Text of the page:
Start every business day with our analyses of the most pressing developments affecting markets today, alongside a curated selection of our latest and most important insights on the global economy.
U.S. Electric Vehicle Adoption Looks Likely To Accelerate
As electric vehicle adoption continues to expand worldwide, the U.S. market looks likely to start catching up to China and Europe—which have dominated in global electric vehicle sales. But will current inflated battery metals prices and supply chain disruptions slow the U.S.’s decarbonization efforts?
Global electric vehicle production and adoption has advanced against the backdrop of the plans of more than 20 countries to limit new sales of internal combustion engine vehicles over the next 30 years and drive toward a greener future. Last year, global electric vehicle sales doubled year-over-year to 6.6 million—with 16.5 million electric cars on the road worldwide, tripling in growth from 2018, according to figures released by the International Energy Agency on May 23. The IEA’s Global EV Outlook found that plug-in battery and hybrid electric car sales in the U.S. doubled last year, to 630,000, after two years of stalled growth. And that momentum in the world’s largest economy looks likely to continue apace.
By 2030, some 32 million battery electric and plug-in hybrid vehicles are likely to be cruising U.S. roadways—marking a monumental acceleration from the estimated 2.2 million on the road in the U.S. last year, according to S&P Global Mobility. That same year will also likely see nearly 280 electric vehicle models available in the U.S., from just 26 last year.
But the inflationary implications of the Russia-Ukraine war on rare earth and platinum group elements alongside pandemic-prompted supply chain disruptions in China have posed problems for the electric vehicle outlook.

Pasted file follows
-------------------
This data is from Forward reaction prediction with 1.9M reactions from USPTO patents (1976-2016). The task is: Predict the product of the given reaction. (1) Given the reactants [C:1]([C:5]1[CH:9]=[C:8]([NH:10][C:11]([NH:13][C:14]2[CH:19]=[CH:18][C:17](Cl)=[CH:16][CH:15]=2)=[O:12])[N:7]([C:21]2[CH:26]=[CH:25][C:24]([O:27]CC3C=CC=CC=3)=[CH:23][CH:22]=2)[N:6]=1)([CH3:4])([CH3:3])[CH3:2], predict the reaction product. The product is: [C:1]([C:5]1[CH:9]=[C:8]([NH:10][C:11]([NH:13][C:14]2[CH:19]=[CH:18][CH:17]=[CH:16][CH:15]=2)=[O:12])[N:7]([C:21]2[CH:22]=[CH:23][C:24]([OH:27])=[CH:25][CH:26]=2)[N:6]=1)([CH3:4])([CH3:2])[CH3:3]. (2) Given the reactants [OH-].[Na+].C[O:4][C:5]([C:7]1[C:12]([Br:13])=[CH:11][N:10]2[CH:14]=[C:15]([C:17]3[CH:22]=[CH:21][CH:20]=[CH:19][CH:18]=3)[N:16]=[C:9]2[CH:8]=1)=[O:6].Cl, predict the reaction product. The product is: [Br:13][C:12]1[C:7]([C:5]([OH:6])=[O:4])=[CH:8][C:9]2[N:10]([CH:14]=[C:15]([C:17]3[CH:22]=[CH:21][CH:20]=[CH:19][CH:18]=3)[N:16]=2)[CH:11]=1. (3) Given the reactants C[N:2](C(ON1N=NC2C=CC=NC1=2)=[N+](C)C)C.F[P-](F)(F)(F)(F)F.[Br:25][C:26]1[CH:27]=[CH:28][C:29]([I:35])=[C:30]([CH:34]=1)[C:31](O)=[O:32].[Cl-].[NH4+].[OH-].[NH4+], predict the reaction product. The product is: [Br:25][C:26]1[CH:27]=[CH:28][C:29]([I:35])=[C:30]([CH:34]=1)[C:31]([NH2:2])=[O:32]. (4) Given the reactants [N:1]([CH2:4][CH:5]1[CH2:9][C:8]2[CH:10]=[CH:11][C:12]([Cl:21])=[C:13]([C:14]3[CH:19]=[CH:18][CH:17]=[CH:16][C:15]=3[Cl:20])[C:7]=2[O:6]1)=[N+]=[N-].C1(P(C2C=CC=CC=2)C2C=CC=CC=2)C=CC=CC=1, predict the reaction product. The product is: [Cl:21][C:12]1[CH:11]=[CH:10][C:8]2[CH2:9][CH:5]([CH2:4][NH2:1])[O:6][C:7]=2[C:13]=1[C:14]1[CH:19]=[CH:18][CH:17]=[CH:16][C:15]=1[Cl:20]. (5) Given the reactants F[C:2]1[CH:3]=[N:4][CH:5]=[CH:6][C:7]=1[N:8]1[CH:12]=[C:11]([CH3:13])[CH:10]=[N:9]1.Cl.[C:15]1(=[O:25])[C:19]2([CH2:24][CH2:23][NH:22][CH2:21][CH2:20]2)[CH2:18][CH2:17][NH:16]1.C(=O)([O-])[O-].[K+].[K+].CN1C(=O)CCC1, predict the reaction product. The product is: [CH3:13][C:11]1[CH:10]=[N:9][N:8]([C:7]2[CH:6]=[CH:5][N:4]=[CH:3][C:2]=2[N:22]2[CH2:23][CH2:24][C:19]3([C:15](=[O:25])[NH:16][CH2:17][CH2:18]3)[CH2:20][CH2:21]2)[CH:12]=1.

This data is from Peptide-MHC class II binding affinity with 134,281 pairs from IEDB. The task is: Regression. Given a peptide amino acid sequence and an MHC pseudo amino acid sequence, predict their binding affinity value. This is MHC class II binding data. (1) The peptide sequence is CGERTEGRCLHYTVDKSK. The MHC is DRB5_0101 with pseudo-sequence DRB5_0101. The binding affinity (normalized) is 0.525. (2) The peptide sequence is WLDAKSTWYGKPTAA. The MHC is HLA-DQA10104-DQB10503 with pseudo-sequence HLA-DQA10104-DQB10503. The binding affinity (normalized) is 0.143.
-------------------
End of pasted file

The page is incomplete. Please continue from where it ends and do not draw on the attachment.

S&P Global Ratings anticipates that global battery prices will remain high in 2023 due to a surge in the cost of raw materials—which could play a role in pushing electric vehicle’s cost parity with internal combustion engine vehicles to the second half of the decade. In response, automakers may spend more on their battery supply chains and evolve their means of doing business.
“The global energy and mobility industry is at a critical inflection point. Meeting ambitious emissions targets while also delivering energy and mobility for a growing world economy will require new thinking, innovation and a transformation of a system that supports the $90 trillion world economy,” S&P Global Mobility said in a recent report. “Further complicating this picture are rising geopolitical tensions and nationalism, growing trade friction, supply chain bottlenecks, economic headwinds, and the ongoing pandemic.”
Today is Friday, June 3, 2022, and here is today’s essential intelligence.
Written by Molly Mintz.
Federal Funds Kept U.S. Colleges And Universities Afloat; Some May Sink When They're Gone
According to the Department of Education, approximately $75 billion has been disbursed in higher education emergency relief funds through the passage of CARES, CRRSAA, and ARPA. While about half of these funds went directly to students, colleges and universities used the remaining institutional money to help mitigate pandemic-related losses. These one-time funds were distributed swiftly and significantly reduced the schools' credit risks at a very challenging time.